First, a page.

In the training I’m involved in, there have been times when someone got their feelings hurt because they were unsafe or failed to complete the course in score or time limits.  One new hire candidate at a business I do training for, after committing a number of serious safety violations including dropping his gun, told the Human Resources person for that company that I “was mean because he had me sit down and think about what I’d done after dropping my gun…etc.”  This person was let go partly due to the failure to qualify, but more due to his attitude (or lack thereof) towards safe gun handling.  At another course, my teaching partner said something the specifics of which  has since been forgotten about the several participants who had perfect scores and “the rest of them…well” .  They all had passed and what was meant in humor hurt somebody’s feelings and we got a call asking what was said because someone complained they felt they were “picked-on”.  Has it come to this, to echo Mr. Spaulding, we cannot point out the need for improvement because someone’s self-esteem is affected when they do not do well?  And this instance was just friendly conversation.  I submit we are learning survival skills that need constant practice and up-to-date training in order to not just survive, but to prevail and WIN.  That requires doing the hard things.  In most of the qualifications I assist in, you will hear several students talking about how “hard it is to…” (fill in the blank.)  As we do a post- training evaluation, the point is stressed: Do the hard things, practice the things you did not do as well on.  The benefit is that your overall skill level increases.  Do keep in mind that shooting skills are perishable and must be practiced at minimum once a month.  More frequent rehearsal is better.  Dry practice will raise your skill level if done regularly and with a goal in mind.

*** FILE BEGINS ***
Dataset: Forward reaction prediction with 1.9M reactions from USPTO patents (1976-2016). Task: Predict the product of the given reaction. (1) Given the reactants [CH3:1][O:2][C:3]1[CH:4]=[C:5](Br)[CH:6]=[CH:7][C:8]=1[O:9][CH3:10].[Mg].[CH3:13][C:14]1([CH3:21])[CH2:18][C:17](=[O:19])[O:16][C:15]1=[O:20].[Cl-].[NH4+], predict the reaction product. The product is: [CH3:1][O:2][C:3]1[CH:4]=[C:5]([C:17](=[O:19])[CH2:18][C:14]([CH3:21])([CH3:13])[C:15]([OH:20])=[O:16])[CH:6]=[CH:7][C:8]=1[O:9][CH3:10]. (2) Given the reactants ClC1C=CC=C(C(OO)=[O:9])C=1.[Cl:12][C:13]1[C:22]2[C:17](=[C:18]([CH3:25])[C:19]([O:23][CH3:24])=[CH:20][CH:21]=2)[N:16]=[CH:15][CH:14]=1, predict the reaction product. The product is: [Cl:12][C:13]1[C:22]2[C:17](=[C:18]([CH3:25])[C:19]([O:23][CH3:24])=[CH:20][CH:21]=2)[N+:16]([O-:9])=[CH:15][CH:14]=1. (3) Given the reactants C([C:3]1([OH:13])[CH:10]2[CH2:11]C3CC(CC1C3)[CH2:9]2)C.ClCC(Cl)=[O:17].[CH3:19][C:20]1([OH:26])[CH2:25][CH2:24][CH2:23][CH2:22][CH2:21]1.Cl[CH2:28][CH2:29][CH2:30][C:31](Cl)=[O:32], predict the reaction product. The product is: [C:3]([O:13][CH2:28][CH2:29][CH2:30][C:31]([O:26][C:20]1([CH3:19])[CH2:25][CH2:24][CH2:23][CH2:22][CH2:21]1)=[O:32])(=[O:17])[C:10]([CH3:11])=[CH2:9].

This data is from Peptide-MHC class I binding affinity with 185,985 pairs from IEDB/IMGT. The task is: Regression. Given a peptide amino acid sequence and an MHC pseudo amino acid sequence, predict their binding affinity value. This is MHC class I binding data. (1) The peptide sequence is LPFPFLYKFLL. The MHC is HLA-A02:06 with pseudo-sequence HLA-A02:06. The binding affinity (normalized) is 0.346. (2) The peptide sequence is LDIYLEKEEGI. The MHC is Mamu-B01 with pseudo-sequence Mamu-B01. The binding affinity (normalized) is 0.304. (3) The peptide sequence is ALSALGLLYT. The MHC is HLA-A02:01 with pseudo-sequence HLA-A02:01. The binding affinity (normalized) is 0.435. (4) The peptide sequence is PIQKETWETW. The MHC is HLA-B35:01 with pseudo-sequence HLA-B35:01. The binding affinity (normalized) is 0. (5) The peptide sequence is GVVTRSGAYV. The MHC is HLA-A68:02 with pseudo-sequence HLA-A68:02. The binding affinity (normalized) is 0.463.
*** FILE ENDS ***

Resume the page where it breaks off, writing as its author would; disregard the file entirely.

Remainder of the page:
A final consideration, which will link this to previous contributions to the Defense Actions blog:  Just because the instructor looks good, doesn’t mean he/she can shoot good.  In almost every course I’ve attended, the schools I’ve gone to, and seminars participated in, the instructors have demonstrated what they were teaching.  It is very clear that they can do what they are teaching about.  When I started as a Line Coach at Front Sight, the owner, Dr. Piazza did all the demonstrations involving the Uzi sub-machine gun we were teaching the attendees to use.  He did it first, and also showed the problem with Hollywood’s depiction of sub-guns…you can’t spray and pray, you have to use them correctly or all you get is a BUNCH of misses!  The correct method was then demonstrated. He was and is very good with just about anything you can put in his hands.  As I progressed to Defensive Handgun Instructor, I noted at the beginning of each course before the students met the instructors, the instructors would demonstrate the skills to be taught.  The students saw the instructors DO what they, the students, would be learning before they knew the names of their instructors.  That added a large portion of credibility to what was being taught and who was teaching it.  

In the up-dated National Rifle Association (NRA) instructor courses I teach as a Master Training Counselor, each instructor candidate must be able to do what is being taught.  In the Personal Protection courses, the instructor demonstrates each skill being taught.  This serves as a benchmark or as mentoring to the student, who is now aware of what it looks like and how it is done.  In the last year NRA has raised the requirements for new instructors who must first pass a pre-course assessment of skills before instructor instruction even begins.  Credibility backed by verifiable facts: this is the standard we as trainers should meet. 

In conclusion, it is more important to shoot well and accurately than to look good.  If you shoot well and look good (skill at arms), that’s a whole different subject.  Do the hard thing in practice to raise your ability to perform.  It is our responsibility to do it well.  Another responsibility we have as citizens of this great country is to VOTE.  Please educate yourself and do so.  Your country needs you…NOW.

Steve Beckstead